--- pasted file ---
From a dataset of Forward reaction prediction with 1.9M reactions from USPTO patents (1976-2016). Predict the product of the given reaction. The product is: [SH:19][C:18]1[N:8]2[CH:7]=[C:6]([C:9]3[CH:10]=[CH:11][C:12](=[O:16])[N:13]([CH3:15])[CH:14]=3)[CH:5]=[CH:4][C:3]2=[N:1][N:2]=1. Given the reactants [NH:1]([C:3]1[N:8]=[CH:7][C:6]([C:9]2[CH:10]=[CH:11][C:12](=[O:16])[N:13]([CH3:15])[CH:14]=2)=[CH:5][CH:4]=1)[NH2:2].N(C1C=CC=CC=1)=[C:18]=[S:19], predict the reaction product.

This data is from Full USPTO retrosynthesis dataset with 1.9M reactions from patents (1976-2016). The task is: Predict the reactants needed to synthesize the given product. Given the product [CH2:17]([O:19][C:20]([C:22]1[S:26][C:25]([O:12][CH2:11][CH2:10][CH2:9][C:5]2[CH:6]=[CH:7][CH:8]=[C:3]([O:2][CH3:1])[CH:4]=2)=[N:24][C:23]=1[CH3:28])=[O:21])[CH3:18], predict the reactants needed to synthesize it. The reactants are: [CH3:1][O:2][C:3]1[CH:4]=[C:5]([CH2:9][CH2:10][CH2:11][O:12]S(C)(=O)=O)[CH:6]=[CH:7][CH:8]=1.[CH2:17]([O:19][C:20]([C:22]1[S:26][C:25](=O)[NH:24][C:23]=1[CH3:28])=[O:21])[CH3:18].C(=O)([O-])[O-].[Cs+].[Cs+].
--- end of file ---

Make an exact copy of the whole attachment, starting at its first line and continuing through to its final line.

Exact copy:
From a dataset of Forward reaction prediction with 1.9M reactions from USPTO patents (1976-2016). Predict the product of the given reaction. The product is: [SH:19][C:18]1[N:8]2[CH:7]=[C:6]([C:9]3[CH:10]=[CH:11][C:12](=[O:16])[N:13]([CH3:15])[CH:14]=3)[CH:5]=[CH:4][C:3]2=[N:1][N:2]=1. Given the reactants [NH:1]([C:3]1[N:8]=[CH:7][C:6]([C:9]2[CH:10]=[CH:11][C:12](=[O:16])[N:13]([CH3:15])[CH:14]=2)=[CH:5][CH:4]=1)[NH2:2].N(C1C=CC=CC=1)=[C:18]=[S:19], predict the reaction product.

This data is from Full USPTO retrosynthesis dataset with 1.9M reactions from patents (1976-2016). The task is: Predict the reactants needed to synthesize the given product. Given the product [CH2:17]([O:19][C:20]([C:22]1[S:26][C:25]([O:12][CH2:11][CH2:10][CH2:9][C:5]2[CH:6]=[CH:7][CH:8]=[C:3]([O:2][CH3:1])[CH:4]=2)=[N:24][C:23]=1[CH3:28])=[O:21])[CH3:18], predict the reactants needed to synthesize it. The reactants are: [CH3:1][O:2][C:3]1[CH:4]=[C:5]([CH2:9][CH2:10][CH2:11][O:12]S(C)(=O)=O)[CH:6]=[CH:7][CH:8]=1.[CH2:17]([O:19][C:20]([C:22]1[S:26][C:25](=O)[NH:24][C:23]=1[CH3:28])=[O:21])[CH3:18].C(=O)([O-])[O-].[Cs+].[Cs+].